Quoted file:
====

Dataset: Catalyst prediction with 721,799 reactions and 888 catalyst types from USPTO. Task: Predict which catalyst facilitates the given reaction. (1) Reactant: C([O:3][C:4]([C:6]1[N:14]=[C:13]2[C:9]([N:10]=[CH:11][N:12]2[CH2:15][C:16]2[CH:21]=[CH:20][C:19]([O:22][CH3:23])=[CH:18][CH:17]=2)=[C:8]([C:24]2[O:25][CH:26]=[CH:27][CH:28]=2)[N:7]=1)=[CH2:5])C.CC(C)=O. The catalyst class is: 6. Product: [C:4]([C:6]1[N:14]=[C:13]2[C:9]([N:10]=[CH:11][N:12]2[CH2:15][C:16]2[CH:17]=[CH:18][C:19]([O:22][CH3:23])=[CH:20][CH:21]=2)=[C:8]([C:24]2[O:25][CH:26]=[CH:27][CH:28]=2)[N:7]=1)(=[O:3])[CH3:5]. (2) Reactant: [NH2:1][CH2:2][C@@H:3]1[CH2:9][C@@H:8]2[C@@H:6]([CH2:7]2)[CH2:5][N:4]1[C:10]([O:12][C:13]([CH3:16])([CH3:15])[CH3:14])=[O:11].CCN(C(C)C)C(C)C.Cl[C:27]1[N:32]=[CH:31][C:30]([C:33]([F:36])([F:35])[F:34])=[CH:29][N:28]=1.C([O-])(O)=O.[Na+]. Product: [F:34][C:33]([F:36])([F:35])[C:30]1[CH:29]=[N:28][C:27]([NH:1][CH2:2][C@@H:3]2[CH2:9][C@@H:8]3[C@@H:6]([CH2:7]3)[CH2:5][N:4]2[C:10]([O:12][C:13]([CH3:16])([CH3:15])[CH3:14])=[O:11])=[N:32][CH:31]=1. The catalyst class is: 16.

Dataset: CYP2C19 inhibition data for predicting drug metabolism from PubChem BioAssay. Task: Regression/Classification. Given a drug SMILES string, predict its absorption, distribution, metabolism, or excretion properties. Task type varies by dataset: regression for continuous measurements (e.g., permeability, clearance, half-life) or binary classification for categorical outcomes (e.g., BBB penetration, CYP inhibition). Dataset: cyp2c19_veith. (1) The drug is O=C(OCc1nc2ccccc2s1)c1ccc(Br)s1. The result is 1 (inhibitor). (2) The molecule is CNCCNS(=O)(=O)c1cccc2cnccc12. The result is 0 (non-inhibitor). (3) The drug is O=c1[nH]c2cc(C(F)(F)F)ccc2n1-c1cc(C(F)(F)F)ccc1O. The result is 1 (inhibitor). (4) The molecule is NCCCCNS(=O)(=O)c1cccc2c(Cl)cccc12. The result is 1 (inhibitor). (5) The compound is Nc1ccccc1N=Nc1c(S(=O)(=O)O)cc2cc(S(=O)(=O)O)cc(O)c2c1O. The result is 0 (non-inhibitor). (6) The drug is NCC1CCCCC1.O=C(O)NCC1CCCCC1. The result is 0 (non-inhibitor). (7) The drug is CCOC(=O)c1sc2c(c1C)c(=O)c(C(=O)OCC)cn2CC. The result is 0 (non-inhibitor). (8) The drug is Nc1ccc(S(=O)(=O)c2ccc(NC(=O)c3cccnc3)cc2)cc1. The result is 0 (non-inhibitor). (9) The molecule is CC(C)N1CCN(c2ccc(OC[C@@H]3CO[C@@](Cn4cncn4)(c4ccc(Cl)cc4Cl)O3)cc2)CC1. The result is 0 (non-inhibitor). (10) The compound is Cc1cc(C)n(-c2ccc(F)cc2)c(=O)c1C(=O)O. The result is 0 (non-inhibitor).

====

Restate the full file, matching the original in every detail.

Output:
Dataset: Catalyst prediction with 721,799 reactions and 888 catalyst types from USPTO. Task: Predict which catalyst facilitates the given reaction. (1) Reactant: C([O:3][C:4]([C:6]1[N:14]=[C:13]2[C:9]([N:10]=[CH:11][N:12]2[CH2:15][C:16]2[CH:21]=[CH:20][C:19]([O:22][CH3:23])=[CH:18][CH:17]=2)=[C:8]([C:24]2[O:25][CH:26]=[CH:27][CH:28]=2)[N:7]=1)=[CH2:5])C.CC(C)=O. The catalyst class is: 6. Product: [C:4]([C:6]1[N:14]=[C:13]2[C:9]([N:10]=[CH:11][N:12]2[CH2:15][C:16]2[CH:17]=[CH:18][C:19]([O:22][CH3:23])=[CH:20][CH:21]=2)=[C:8]([C:24]2[O:25][CH:26]=[CH:27][CH:28]=2)[N:7]=1)(=[O:3])[CH3:5]. (2) Reactant: [NH2:1][CH2:2][C@@H:3]1[CH2:9][C@@H:8]2[C@@H:6]([CH2:7]2)[CH2:5][N:4]1[C:10]([O:12][C:13]([CH3:16])([CH3:15])[CH3:14])=[O:11].CCN(C(C)C)C(C)C.Cl[C:27]1[N:32]=[CH:31][C:30]([C:33]([F:36])([F:35])[F:34])=[CH:29][N:28]=1.C([O-])(O)=O.[Na+]. Product: [F:34][C:33]([F:36])([F:35])[C:30]1[CH:29]=[N:28][C:27]([NH:1][CH2:2][C@@H:3]2[CH2:9][C@@H:8]3[C@@H:6]([CH2:7]3)[CH2:5][N:4]2[C:10]([O:12][C:13]([CH3:16])([CH3:15])[CH3:14])=[O:11])=[N:32][CH:31]=1. The catalyst class is: 16.

Dataset: CYP2C19 inhibition data for predicting drug metabolism from PubChem BioAssay. Task: Regression/Classification. Given a drug SMILES string, predict its absorption, distribution, metabolism, or excretion properties. Task type varies by dataset: regression for continuous measurements (e.g., permeability, clearance, half-life) or binary classification for categorical outcomes (e.g., BBB penetration, CYP inhibition). Dataset: cyp2c19_veith. (1) The drug is O=C(OCc1nc2ccccc2s1)c1ccc(Br)s1. The result is 1 (inhibitor). (2) The molecule is CNCCNS(=O)(=O)c1cccc2cnccc12. The result is 0 (non-inhibitor). (3) The drug is O=c1[nH]c2cc(C(F)(F)F)ccc2n1-c1cc(C(F)(F)F)ccc1O. The result is 1 (inhibitor). (4) The molecule is NCCCCNS(=O)(=O)c1cccc2c(Cl)cccc12. The result is 1 (inhibitor). (5) The compound is Nc1ccccc1N=Nc1c(S(=O)(=O)O)cc2cc(S(=O)(=O)O)cc(O)c2c1O. The result is 0 (non-inhibitor). (6) The drug is NCC1CCCCC1.O=C(O)NCC1CCCCC1. The result is 0 (non-inhibitor). (7) The drug is CCOC(=O)c1sc2c(c1C)c(=O)c(C(=O)OCC)cn2CC. The result is 0 (non-inhibitor). (8) The drug is Nc1ccc(S(=O)(=O)c2ccc(NC(=O)c3cccnc3)cc2)cc1. The result is 0 (non-inhibitor). (9) The molecule is CC(C)N1CCN(c2ccc(OC[C@@H]3CO[C@@](Cn4cncn4)(c4ccc(Cl)cc4Cl)O3)cc2)CC1. The result is 0 (non-inhibitor). (10) The compound is Cc1cc(C)n(-c2ccc(F)cc2)c(=O)c1C(=O)O. The result is 0 (non-inhibitor).